Book Review: The Golden Lily (Richelle Mead)

Book: 11/100

I have been meaning to blog about this book for ages, but I am always daunted by the task as soon as I start typing. I loved this book, but there are so many things that happen in it that my post would become either very long or boring. Also, I don’t want to say too many things, because I think it would be awesome if some of you gave this series a try. So here is it, without any spoilers J

The Golden Lily starts almost immediately where Bloodlines ended. Sydney is instructed to go to a underground bunker during the night. She arrives, and sees what has happened to Keith Darnell in the past few months that he has been detained in the re-education camps by the Alchemists. Keith seems crazy and even Sydney, who hates him, feels sympathy towards him. She testifies that she knows he hates vampires, but he is still rotten as a person. It amazes her that Keith’s father couldn’t care less about his son’s terrible personality, as long as he remembers to never accept vampires. This makes Sydney realise once again how serious it would be to allow her to become more attached to her vampire friends.

Back at Amberwood Prep, she deals with Jill’s heartache over her dead (and crazy) boyfriend Lee Donahue. When Jill starts dating a human, Micah, Sydney decides not to interfere, seeing it as a teenage romance and knowing that Jill is a very responsible Jill. It is obvious to Sydney that the dhampir with them, Eddie, is still in love with Jill, even though he chooses to protect her instead of acknowledging his feelings.

While they have time off, Sydney helps the team, led by Sonya Karp and Dimitri Belikov, a dhampir and Moroi who were once Strigoi, to search for the explanation to why a being returned from Strigoi state to their natural forms can’t be turned into Strigoi again. As they remember the Strigoi not able to drink blood from Sydney, they want to take some of her blood to test. This freaks her out, and when they try to pressure her into it, Adrian explodes in her defence. This startles Sydney, and starts to awaken the girl in her, and amazes her that he could feel that protective towards her.

Sydney is incredible naïve towards men. When her friend Trey introduces her to a work colleague, Brayden, she is stunned that he likes her enough to want to date her. Brayden is like Sydney in male form – controlled, highly intelligent, serious. They start to date, and when he finally kisses her, she is let down by how she is unmoved by him. On a trip with Adrian to see his father, it turns out disastrously. Adrian and Sydney briefly touch, and she feels everything she is supposed to feel with Brayden.

When Sonya is attacked and taken captive by a break away sect of the Alchemists, the Warriors of Light, Sydney realises she needs to save her friend. When she finds out that Trey is part of the group, she organises to go speak to his leaders to save Sonya. She arrives at the building, and even with her master negotiating skills she is unable to convince them to let Sonya go. Just when she thinks it is too late, a bunch of Dhampir guardians storm the building to save them both. Sydney nearly doesn’t escape, but once outside, she is found by Adrian who helps her get out. When she learns that they had planned the rescue all along, she is angry with them all, especially Adrian, for having no faith in her skills.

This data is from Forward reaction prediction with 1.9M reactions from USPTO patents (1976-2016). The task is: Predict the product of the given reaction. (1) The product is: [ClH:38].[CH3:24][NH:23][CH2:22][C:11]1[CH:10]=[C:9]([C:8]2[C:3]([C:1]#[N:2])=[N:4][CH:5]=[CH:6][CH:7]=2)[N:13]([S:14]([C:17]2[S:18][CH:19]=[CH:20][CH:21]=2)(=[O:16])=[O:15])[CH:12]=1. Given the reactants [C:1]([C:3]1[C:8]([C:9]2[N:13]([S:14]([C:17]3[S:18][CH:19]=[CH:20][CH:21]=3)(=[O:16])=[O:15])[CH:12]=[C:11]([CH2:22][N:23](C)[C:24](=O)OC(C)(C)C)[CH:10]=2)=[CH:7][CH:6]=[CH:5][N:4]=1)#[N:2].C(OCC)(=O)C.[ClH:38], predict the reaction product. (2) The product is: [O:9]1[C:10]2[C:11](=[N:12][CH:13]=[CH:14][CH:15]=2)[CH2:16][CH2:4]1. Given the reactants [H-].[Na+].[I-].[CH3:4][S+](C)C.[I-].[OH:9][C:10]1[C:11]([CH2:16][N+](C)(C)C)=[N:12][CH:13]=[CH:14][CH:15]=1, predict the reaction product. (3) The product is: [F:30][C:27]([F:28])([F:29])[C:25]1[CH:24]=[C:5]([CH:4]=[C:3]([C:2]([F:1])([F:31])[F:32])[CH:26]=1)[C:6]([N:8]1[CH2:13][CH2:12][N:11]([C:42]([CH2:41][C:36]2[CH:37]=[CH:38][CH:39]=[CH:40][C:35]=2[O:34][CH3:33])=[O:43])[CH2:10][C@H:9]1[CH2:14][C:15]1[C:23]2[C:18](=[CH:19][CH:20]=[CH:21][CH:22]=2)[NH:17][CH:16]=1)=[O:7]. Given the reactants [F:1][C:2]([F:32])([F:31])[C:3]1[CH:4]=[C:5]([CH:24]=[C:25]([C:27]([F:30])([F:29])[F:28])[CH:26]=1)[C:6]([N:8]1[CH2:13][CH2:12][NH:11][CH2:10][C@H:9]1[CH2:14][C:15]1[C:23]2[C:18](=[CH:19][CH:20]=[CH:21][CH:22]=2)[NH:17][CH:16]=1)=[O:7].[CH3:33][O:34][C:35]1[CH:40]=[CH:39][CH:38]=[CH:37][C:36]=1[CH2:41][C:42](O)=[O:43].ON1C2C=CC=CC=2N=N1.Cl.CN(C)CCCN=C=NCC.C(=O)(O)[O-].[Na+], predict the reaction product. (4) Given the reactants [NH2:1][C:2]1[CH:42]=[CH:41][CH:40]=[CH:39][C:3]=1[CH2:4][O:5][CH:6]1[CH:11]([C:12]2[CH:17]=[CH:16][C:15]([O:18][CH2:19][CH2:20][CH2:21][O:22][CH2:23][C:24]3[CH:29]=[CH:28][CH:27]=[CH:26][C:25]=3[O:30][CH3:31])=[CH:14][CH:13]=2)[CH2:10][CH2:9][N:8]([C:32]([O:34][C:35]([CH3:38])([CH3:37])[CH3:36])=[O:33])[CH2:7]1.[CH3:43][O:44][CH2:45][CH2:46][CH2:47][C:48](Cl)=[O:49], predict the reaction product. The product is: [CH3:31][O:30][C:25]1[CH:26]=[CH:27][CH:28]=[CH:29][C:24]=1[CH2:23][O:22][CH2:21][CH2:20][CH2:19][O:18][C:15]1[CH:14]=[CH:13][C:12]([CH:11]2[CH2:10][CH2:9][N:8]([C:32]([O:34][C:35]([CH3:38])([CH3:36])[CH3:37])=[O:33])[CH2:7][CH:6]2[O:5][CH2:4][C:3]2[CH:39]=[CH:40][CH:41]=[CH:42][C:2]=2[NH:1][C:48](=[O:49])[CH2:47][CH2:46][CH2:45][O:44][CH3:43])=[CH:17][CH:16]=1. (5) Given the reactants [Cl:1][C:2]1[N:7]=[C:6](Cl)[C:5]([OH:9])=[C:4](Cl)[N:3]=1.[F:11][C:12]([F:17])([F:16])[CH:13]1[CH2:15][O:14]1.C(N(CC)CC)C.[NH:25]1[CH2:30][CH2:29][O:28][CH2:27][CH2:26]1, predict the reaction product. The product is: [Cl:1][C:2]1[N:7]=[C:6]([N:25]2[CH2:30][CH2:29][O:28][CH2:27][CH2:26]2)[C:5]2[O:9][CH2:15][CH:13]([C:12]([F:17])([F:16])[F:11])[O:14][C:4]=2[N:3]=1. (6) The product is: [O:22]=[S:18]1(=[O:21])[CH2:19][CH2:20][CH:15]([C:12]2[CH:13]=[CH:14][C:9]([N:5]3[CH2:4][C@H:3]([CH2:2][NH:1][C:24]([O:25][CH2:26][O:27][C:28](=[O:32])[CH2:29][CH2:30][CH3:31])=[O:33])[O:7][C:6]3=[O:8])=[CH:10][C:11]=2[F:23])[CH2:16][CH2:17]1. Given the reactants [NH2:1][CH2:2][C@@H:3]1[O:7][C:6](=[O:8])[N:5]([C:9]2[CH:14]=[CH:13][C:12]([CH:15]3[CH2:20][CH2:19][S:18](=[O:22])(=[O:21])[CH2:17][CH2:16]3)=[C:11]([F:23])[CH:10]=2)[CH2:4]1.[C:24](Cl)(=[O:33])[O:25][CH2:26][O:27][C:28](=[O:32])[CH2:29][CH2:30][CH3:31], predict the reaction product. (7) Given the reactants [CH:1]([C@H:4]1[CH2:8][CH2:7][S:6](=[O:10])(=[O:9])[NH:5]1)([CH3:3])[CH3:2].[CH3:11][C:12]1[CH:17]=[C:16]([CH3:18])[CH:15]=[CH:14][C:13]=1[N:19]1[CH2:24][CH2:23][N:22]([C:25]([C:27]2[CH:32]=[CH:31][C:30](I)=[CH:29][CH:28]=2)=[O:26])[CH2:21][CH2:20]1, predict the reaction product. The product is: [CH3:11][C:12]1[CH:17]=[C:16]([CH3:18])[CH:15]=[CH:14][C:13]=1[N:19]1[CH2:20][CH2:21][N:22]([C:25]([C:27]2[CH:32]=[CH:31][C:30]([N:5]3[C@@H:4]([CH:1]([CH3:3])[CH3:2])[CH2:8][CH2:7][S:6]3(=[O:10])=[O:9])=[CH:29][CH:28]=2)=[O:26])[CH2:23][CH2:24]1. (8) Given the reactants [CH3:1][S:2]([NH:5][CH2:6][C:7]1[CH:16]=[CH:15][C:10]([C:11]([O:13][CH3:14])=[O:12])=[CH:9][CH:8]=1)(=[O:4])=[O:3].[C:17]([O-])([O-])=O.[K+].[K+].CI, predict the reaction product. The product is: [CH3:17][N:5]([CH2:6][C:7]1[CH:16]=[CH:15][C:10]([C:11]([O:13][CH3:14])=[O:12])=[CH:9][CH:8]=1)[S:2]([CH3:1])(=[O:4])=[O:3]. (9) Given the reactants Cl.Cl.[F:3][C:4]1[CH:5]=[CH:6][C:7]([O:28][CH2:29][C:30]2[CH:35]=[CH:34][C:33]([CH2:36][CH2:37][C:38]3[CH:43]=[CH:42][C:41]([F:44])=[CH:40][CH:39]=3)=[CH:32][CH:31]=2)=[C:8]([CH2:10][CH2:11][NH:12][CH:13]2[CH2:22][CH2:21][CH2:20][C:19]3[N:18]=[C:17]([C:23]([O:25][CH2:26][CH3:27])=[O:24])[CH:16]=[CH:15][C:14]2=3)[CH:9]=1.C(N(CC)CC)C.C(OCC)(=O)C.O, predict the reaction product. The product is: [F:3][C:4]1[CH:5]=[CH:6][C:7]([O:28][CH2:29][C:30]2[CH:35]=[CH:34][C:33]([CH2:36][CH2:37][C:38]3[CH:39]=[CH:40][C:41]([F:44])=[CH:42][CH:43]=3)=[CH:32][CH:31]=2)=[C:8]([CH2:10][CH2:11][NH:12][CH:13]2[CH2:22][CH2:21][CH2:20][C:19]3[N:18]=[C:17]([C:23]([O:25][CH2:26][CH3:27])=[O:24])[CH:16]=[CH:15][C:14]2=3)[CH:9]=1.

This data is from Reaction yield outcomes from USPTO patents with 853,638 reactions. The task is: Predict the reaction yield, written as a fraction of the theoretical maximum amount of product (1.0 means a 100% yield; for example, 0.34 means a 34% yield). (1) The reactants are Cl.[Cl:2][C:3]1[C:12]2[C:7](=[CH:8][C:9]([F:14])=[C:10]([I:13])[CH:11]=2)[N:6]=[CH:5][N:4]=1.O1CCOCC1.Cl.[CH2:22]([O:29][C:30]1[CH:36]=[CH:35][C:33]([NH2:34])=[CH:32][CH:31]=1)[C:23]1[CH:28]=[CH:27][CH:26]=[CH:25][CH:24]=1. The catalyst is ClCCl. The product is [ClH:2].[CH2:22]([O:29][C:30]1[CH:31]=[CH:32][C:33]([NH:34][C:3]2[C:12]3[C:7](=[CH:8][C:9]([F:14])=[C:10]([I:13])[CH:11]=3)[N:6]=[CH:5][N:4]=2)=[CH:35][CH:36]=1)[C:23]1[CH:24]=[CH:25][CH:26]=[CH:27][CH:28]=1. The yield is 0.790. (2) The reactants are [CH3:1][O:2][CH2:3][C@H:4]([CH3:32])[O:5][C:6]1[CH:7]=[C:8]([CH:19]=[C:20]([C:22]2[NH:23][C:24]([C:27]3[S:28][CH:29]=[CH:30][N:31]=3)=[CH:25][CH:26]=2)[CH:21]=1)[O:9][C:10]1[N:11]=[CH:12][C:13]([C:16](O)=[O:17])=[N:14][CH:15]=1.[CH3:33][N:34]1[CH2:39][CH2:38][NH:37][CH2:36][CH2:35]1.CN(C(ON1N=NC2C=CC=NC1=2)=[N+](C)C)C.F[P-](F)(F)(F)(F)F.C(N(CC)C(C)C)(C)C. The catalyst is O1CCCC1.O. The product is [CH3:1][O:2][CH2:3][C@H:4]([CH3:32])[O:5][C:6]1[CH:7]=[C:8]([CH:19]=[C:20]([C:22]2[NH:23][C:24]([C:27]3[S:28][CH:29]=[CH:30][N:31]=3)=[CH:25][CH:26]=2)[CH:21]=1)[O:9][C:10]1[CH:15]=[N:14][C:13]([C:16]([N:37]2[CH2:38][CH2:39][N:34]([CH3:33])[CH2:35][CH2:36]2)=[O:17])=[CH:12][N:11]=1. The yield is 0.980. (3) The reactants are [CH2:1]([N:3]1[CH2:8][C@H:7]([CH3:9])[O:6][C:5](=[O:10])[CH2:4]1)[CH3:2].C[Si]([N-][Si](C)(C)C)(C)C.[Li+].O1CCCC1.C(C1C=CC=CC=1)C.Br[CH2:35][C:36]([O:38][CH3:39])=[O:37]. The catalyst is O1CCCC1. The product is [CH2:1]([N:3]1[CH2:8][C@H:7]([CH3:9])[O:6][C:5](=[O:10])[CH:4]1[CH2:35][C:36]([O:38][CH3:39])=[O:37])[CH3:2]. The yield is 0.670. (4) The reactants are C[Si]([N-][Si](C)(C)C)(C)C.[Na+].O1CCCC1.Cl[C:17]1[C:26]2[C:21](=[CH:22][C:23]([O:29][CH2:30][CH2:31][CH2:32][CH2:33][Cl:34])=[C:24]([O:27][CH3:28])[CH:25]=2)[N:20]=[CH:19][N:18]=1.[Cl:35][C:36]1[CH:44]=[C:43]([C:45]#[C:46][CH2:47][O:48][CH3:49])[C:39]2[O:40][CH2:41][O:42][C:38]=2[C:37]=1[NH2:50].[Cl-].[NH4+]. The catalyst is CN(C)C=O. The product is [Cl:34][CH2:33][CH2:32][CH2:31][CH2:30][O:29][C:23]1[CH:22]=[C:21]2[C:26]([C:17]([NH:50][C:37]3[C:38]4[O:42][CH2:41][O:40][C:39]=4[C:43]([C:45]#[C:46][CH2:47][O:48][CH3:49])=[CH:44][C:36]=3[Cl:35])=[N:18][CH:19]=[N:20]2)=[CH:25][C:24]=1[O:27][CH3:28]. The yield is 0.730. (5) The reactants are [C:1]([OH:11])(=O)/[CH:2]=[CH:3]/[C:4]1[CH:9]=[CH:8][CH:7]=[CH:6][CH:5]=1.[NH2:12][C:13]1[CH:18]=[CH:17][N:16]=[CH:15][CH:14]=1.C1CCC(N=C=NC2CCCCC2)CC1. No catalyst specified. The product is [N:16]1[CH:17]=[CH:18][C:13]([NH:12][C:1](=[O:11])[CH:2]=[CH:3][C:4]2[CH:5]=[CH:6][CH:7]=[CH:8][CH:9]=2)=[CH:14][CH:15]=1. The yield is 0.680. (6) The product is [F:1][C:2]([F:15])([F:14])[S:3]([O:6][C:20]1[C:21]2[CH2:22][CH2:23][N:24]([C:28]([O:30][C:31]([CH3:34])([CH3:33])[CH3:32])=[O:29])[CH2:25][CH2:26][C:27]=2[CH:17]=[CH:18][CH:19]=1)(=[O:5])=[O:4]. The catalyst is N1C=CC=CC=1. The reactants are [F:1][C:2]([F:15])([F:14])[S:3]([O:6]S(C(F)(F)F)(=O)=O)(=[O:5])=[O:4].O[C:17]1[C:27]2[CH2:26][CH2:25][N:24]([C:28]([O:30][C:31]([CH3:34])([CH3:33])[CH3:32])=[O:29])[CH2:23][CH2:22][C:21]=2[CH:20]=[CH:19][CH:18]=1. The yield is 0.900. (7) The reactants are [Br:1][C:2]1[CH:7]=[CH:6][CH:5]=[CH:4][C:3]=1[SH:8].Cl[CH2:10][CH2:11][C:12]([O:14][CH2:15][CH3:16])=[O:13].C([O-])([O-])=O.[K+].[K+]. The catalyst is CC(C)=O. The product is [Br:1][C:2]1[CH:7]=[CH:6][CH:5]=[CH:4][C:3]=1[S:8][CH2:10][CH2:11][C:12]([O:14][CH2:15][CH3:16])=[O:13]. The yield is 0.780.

Sydney and Brayden eventually break up, and instead of being sad she is delighted when he calls her irresponsible. She goes to tell Adrian what happened, and they finally kiss. The book ends where she tells him no matter what happens, she will never be able to be with him.

Rating: 7/10

I couldn’t stop reading this book! I finished it in two days, then repeatedly went back to rehash it all. It was really mesmerising and well written. The character development is done so well. Adrian becomes the hero, and his courage is just so hot (haha). Richelle Mead really did a great job with him and Sydney. Everything for impossible romance is there: two totally different people, opposing beliefs and impossible circumstances. I really think many people would like these books, because it really isn’t just another romance vampire book. Ultimately, it is about a girl who realises that even that she was taught something her entire life, she doesn’t need to ultimately stick to it.

Read about book one: Bloodlines, here

Advertisements

3 thoughts on “Book Review: The Golden Lily (Richelle Mead)

  1. Pingback: Book Review: The Indigo Spell (Richelle Mead) | Life of this city girl

  2. Pingback: Book Challenge – Progress, Part 2 | Life of this city girl

  3. Pingback: Book challenge: Progress part 4 | Life of this city girl

Leave a Reply

Fill in your details below or click an icon to log in:

WordPress.com Logo

You are commenting using your WordPress.com account. Log Out / Change )

Twitter picture

You are commenting using your Twitter account. Log Out / Change )

Facebook photo

You are commenting using your Facebook account. Log Out / Change )

Google+ photo

You are commenting using your Google+ account. Log Out / Change )

Connecting to %s